Apple

Author and professor Sinnreich illustrates Pandora and iTunes Radio "strategic positions"

Monday, July 1, 2013 - 1:40pm

Last week author, GigaOm Pro analyst, and Rutgers University SC&I assistant professor Aram Sinnreich gave a webinar on webcasting and digital music -- with a focus on Pandora and the coming emergence of Apple iTunes Radio.

Included in his slides, which are now available online, are "Strategic Position" breakdowns for both Pandora and iTunes Radio. He also included a visual depiction of how money flows from consumers through services to owners and creators (similar to the Future of Music Coalition's graphics here).

See Sinnreich's slides here.

Apple to reportedly pay indie labels 0.13 cents per-performance, share of 15% of ad revenue

Thursday, June 27, 2013 - 1:00pm

As Apple prepared to unveil its upcoming webcast service iTunes Radio, it negotiated "direct deals" with the major labels to license the copyright sound recordings they own. Apple has reportedly now circulated "similar though not identical" licensing terms to independent record labels.

The Wall Street Journal reports that Apple is offering to pay sound recording copyright owners a combination of a "per-performance" royalty and a share of advertising revenue (a "performance" means a single listeners hearing a single song). For the first year of iTunes Radio, Apple will reportedly pay indie labels 0.13 cents (or $0.0013) per-performance, plus 15% of its net advertising revenue (proportionate to the music's play on the service). For the second year, those numbers increase to 0.14 cents and 19%.

There's some special conditions involved here too, to which other webcasters that pay through SoundExchange are not afforded. The Journal reports, "Apple won’t have to pay royalties for some performances of songs that are already in listeners' iTunes libraries," which makes sense -- or, interestingly (though perhaps confusingly too) "songs that might be on an album that a listener owns just part of." Further, Apple will get to select what it calls "Heat Seeker" songs to promote, which are also exempt from royalties, as will be songs listeners skip after 20 seconds or less. However, in either case, Apple only gets to avoid paying for two songs per hour per listener. [The publication Hypebot has more explanation and analysis on this here.]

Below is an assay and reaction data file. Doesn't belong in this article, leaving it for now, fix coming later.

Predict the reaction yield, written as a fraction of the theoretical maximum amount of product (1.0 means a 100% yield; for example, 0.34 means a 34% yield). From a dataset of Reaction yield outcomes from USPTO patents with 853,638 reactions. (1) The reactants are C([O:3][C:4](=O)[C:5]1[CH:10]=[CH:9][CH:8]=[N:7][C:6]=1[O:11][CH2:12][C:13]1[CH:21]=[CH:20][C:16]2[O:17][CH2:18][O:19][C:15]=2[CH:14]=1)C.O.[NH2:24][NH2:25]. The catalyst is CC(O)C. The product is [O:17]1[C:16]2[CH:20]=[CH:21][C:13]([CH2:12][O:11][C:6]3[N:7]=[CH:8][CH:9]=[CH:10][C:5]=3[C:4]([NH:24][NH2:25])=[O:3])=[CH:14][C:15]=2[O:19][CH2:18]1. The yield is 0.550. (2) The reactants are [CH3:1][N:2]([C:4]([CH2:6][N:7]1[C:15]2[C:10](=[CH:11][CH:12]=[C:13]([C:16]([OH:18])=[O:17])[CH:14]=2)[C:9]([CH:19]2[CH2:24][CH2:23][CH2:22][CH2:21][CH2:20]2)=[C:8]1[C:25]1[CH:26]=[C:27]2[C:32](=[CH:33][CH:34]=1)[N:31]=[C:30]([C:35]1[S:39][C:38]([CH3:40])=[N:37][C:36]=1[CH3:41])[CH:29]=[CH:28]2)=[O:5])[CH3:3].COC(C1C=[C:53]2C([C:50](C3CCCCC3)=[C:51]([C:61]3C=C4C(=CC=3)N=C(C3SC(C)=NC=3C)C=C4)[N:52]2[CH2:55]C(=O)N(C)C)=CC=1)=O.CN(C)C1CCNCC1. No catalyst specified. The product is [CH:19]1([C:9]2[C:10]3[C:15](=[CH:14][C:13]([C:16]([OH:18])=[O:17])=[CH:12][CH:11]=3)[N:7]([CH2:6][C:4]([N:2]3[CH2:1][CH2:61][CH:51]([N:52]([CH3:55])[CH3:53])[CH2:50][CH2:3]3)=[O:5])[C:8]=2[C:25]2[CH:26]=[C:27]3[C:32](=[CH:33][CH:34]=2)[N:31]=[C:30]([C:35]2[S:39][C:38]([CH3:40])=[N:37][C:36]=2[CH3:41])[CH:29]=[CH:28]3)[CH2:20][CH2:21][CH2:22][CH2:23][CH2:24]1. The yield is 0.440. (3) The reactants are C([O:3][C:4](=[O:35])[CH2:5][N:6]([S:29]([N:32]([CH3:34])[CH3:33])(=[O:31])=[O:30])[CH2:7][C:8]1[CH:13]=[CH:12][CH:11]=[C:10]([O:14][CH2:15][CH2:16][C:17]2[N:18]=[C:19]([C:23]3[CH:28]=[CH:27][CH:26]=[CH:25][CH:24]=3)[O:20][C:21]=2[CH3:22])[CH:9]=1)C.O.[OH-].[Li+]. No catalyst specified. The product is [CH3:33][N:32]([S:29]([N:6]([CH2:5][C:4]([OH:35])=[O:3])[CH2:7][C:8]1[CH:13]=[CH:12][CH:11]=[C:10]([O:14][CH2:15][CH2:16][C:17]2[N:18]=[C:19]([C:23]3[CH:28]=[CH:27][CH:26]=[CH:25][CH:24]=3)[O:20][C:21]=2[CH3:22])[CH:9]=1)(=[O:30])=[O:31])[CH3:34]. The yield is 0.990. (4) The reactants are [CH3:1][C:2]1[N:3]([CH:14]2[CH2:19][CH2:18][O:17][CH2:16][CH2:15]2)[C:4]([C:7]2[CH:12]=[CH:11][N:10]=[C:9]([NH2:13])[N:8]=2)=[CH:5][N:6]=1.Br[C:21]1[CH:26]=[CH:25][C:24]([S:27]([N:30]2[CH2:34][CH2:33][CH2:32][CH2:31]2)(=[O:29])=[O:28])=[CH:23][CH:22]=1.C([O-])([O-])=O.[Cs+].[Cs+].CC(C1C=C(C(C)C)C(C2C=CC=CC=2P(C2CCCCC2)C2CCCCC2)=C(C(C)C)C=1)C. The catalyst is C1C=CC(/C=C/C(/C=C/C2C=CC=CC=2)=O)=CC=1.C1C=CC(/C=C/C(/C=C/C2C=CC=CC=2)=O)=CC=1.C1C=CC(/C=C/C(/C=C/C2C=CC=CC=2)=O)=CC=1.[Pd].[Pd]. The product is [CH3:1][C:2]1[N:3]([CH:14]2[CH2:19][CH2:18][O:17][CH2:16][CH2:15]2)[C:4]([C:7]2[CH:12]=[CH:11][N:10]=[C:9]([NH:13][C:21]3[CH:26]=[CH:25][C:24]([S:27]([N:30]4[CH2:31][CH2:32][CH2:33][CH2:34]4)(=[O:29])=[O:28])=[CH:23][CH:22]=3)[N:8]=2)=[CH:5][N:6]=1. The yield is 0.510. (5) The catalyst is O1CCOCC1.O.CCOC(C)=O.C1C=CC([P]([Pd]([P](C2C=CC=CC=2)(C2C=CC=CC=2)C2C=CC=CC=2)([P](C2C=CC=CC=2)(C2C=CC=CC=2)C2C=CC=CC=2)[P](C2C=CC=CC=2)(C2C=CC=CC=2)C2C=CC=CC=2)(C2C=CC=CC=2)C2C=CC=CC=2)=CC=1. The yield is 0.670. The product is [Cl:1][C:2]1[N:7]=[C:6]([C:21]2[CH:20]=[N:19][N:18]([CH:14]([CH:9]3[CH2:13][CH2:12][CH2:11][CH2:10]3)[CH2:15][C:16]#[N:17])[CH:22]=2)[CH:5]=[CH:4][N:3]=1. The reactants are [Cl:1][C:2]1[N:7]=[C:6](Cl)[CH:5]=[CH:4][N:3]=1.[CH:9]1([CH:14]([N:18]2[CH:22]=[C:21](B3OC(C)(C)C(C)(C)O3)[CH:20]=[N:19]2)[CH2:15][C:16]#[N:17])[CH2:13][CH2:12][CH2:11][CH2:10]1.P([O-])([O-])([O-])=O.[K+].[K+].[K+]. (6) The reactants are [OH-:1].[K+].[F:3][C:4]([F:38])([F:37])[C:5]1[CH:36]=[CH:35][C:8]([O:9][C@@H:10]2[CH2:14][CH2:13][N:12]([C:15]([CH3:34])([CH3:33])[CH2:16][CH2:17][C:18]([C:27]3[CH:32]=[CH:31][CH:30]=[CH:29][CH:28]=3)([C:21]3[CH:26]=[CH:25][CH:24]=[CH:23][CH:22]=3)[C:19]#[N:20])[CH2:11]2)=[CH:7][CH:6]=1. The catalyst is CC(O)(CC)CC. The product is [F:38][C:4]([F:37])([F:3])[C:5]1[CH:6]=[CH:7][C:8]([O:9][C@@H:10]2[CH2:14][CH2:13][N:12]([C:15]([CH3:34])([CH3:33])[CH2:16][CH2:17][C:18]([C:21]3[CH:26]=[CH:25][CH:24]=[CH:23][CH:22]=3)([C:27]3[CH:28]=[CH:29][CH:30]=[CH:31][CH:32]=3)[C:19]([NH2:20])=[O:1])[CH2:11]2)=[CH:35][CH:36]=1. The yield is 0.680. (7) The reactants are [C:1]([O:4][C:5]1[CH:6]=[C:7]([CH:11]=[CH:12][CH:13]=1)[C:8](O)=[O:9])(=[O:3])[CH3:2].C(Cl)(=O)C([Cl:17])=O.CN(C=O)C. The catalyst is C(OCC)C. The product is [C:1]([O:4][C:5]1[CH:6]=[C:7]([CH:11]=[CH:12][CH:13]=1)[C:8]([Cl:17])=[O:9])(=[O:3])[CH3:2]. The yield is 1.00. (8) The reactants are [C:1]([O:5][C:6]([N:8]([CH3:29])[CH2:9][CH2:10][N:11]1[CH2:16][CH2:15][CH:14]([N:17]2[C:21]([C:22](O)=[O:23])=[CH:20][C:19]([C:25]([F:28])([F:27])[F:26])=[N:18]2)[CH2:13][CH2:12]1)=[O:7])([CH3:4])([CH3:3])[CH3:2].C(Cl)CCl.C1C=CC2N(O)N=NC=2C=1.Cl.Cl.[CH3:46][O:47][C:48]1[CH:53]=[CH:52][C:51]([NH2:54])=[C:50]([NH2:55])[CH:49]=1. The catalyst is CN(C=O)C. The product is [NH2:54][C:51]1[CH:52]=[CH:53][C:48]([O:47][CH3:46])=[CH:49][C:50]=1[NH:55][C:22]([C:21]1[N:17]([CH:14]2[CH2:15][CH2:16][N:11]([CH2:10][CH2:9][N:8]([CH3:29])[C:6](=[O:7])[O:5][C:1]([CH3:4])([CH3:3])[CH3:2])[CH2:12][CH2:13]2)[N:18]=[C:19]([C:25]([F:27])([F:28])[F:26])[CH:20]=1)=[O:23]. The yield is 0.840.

As mentioned, the major labels' terms are similar to those Apple is offering indies, though the majors reportedly get cash advances on royalties.

The offer of terms document, the paper reports, also refers to the possible use of music as background or "bumpers" for talk, weather, sports, and news programming. Apple won't pay for such use of indies' music.

For reference, Pandora pays the "Pureplay" rate, offered by SoundExchange to firms whose primary business is webcasting. For 2013, Pandora pays 0.12 cents per-performance, which will increase to 0.13 cents next year, and 0.14 cents in 2015. Rates for 2016 and beyond have not yet been determined.

"'Pureplay' webcasters, like Pandora, pay significantly lower per performance royalties than either broadcasters or those paying under the statutory rate," points out industry expert David Oxenford, "but are required to pay a minimum fee of 25% of the gross revenue of their entire business." (In other words, Pandora pays the greater of the per-performance rate or 25% of gross revenue. Details of the pureplay agreement are here.)

The statutory rate Oxenford refers to is what was determined by the Copyright Royalty Board to be a "fair market rate" for webcast royalties. Those not party to one of SoundExchange's alternative licenses (under the Webcaster Settlement Act) would pay the statutory, which amounts to 0.21 cents per-performance this year, rising to 0.23 cents for 2014-2015. Read more from Oxenford here.